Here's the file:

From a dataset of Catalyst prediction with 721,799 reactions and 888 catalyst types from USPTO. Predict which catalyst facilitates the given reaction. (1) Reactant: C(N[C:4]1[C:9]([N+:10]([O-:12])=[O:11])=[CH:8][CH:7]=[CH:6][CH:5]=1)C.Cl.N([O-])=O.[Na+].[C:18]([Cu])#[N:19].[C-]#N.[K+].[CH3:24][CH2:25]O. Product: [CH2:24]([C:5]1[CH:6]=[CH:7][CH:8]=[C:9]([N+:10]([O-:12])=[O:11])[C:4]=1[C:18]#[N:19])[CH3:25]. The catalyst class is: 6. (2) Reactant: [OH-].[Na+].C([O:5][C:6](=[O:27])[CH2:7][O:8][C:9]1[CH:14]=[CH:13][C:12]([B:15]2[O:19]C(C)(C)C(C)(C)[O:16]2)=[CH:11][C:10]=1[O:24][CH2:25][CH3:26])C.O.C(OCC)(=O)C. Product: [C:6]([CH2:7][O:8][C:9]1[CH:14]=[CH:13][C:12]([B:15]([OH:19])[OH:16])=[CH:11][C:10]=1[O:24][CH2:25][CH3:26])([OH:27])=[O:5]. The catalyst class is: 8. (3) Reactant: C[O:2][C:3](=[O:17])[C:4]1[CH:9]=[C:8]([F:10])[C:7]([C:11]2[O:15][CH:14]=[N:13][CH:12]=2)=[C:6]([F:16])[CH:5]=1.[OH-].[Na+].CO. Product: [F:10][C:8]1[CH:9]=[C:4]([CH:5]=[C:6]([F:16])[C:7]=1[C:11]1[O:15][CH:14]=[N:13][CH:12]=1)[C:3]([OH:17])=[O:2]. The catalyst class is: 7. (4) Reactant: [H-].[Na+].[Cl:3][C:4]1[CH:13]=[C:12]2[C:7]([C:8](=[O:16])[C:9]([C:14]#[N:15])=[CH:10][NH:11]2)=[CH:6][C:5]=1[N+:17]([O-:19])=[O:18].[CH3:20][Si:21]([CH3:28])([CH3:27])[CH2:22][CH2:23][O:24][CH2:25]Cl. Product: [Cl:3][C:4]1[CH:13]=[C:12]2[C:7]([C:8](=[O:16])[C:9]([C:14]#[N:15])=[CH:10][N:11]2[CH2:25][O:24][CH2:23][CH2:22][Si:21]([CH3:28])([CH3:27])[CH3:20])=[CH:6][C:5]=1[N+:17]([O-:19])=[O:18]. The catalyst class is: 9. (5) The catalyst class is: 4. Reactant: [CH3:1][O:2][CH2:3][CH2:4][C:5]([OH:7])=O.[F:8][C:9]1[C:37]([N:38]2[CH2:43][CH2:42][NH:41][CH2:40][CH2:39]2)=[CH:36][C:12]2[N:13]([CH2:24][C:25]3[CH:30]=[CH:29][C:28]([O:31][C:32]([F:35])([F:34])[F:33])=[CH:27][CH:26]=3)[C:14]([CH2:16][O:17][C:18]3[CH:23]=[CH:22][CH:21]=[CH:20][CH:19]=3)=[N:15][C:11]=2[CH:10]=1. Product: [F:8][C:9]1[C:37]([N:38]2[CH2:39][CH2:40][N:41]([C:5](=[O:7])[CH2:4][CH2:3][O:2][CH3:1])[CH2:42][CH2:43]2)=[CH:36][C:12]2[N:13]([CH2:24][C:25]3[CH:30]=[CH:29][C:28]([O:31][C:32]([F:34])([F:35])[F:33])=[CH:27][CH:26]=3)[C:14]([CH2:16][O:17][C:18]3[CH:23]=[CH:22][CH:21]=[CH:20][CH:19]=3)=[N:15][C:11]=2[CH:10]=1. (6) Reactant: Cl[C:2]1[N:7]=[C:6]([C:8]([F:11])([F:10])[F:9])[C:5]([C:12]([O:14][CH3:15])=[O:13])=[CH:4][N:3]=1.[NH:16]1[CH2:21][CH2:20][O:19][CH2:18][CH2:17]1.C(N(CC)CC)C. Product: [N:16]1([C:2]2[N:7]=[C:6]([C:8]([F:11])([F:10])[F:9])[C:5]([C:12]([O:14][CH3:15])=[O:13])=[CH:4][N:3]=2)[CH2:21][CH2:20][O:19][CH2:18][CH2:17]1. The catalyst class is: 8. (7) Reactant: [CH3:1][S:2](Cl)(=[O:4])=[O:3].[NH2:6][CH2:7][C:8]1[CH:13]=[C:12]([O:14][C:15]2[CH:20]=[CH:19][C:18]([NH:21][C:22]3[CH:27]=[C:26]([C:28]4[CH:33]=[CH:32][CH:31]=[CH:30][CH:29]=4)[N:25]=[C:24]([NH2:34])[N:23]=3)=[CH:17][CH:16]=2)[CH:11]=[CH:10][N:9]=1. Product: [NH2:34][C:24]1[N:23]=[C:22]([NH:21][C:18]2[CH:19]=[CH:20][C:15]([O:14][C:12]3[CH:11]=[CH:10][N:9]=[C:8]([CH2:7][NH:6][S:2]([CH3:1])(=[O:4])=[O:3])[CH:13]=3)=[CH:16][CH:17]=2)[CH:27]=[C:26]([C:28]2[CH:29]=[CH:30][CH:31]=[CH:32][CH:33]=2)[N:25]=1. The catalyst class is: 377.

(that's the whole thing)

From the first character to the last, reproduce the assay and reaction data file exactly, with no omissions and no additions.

From a dataset of Catalyst prediction with 721,799 reactions and 888 catalyst types from USPTO. Predict which catalyst facilitates the given reaction. (1) Reactant: C(N[C:4]1[C:9]([N+:10]([O-:12])=[O:11])=[CH:8][CH:7]=[CH:6][CH:5]=1)C.Cl.N([O-])=O.[Na+].[C:18]([Cu])#[N:19].[C-]#N.[K+].[CH3:24][CH2:25]O. Product: [CH2:24]([C:5]1[CH:6]=[CH:7][CH:8]=[C:9]([N+:10]([O-:12])=[O:11])[C:4]=1[C:18]#[N:19])[CH3:25]. The catalyst class is: 6. (2) Reactant: [OH-].[Na+].C([O:5][C:6](=[O:27])[CH2:7][O:8][C:9]1[CH:14]=[CH:13][C:12]([B:15]2[O:19]C(C)(C)C(C)(C)[O:16]2)=[CH:11][C:10]=1[O:24][CH2:25][CH3:26])C.O.C(OCC)(=O)C. Product: [C:6]([CH2:7][O:8][C:9]1[CH:14]=[CH:13][C:12]([B:15]([OH:19])[OH:16])=[CH:11][C:10]=1[O:24][CH2:25][CH3:26])([OH:27])=[O:5]. The catalyst class is: 8. (3) Reactant: C[O:2][C:3](=[O:17])[C:4]1[CH:9]=[C:8]([F:10])[C:7]([C:11]2[O:15][CH:14]=[N:13][CH:12]=2)=[C:6]([F:16])[CH:5]=1.[OH-].[Na+].CO. Product: [F:10][C:8]1[CH:9]=[C:4]([CH:5]=[C:6]([F:16])[C:7]=1[C:11]1[O:15][CH:14]=[N:13][CH:12]=1)[C:3]([OH:17])=[O:2]. The catalyst class is: 7. (4) Reactant: [H-].[Na+].[Cl:3][C:4]1[CH:13]=[C:12]2[C:7]([C:8](=[O:16])[C:9]([C:14]#[N:15])=[CH:10][NH:11]2)=[CH:6][C:5]=1[N+:17]([O-:19])=[O:18].[CH3:20][Si:21]([CH3:28])([CH3:27])[CH2:22][CH2:23][O:24][CH2:25]Cl. Product: [Cl:3][C:4]1[CH:13]=[C:12]2[C:7]([C:8](=[O:16])[C:9]([C:14]#[N:15])=[CH:10][N:11]2[CH2:25][O:24][CH2:23][CH2:22][Si:21]([CH3:28])([CH3:27])[CH3:20])=[CH:6][C:5]=1[N+:17]([O-:19])=[O:18]. The catalyst class is: 9. (5) The catalyst class is: 4. Reactant: [CH3:1][O:2][CH2:3][CH2:4][C:5]([OH:7])=O.[F:8][C:9]1[C:37]([N:38]2[CH2:43][CH2:42][NH:41][CH2:40][CH2:39]2)=[CH:36][C:12]2[N:13]([CH2:24][C:25]3[CH:30]=[CH:29][C:28]([O:31][C:32]([F:35])([F:34])[F:33])=[CH:27][CH:26]=3)[C:14]([CH2:16][O:17][C:18]3[CH:23]=[CH:22][CH:21]=[CH:20][CH:19]=3)=[N:15][C:11]=2[CH:10]=1. Product: [F:8][C:9]1[C:37]([N:38]2[CH2:39][CH2:40][N:41]([C:5](=[O:7])[CH2:4][CH2:3][O:2][CH3:1])[CH2:42][CH2:43]2)=[CH:36][C:12]2[N:13]([CH2:24][C:25]3[CH:30]=[CH:29][C:28]([O:31][C:32]([F:34])([F:35])[F:33])=[CH:27][CH:26]=3)[C:14]([CH2:16][O:17][C:18]3[CH:23]=[CH:22][CH:21]=[CH:20][CH:19]=3)=[N:15][C:11]=2[CH:10]=1. (6) Reactant: Cl[C:2]1[N:7]=[C:6]([C:8]([F:11])([F:10])[F:9])[C:5]([C:12]([O:14][CH3:15])=[O:13])=[CH:4][N:3]=1.[NH:16]1[CH2:21][CH2:20][O:19][CH2:18][CH2:17]1.C(N(CC)CC)C. Product: [N:16]1([C:2]2[N:7]=[C:6]([C:8]([F:11])([F:10])[F:9])[C:5]([C:12]([O:14][CH3:15])=[O:13])=[CH:4][N:3]=2)[CH2:21][CH2:20][O:19][CH2:18][CH2:17]1. The catalyst class is: 8. (7) Reactant: [CH3:1][S:2](Cl)(=[O:4])=[O:3].[NH2:6][CH2:7][C:8]1[CH:13]=[C:12]([O:14][C:15]2[CH:20]=[CH:19][C:18]([NH:21][C:22]3[CH:27]=[C:26]([C:28]4[CH:33]=[CH:32][CH:31]=[CH:30][CH:29]=4)[N:25]=[C:24]([NH2:34])[N:23]=3)=[CH:17][CH:16]=2)[CH:11]=[CH:10][N:9]=1. Product: [NH2:34][C:24]1[N:23]=[C:22]([NH:21][C:18]2[CH:19]=[CH:20][C:15]([O:14][C:12]3[CH:11]=[CH:10][N:9]=[C:8]([CH2:7][NH:6][S:2]([CH3:1])(=[O:4])=[O:3])[CH:13]=3)=[CH:16][CH:17]=2)[CH:27]=[C:26]([C:28]2[CH:29]=[CH:30][CH:31]=[CH:32][CH:33]=2)[N:25]=1. The catalyst class is: 377.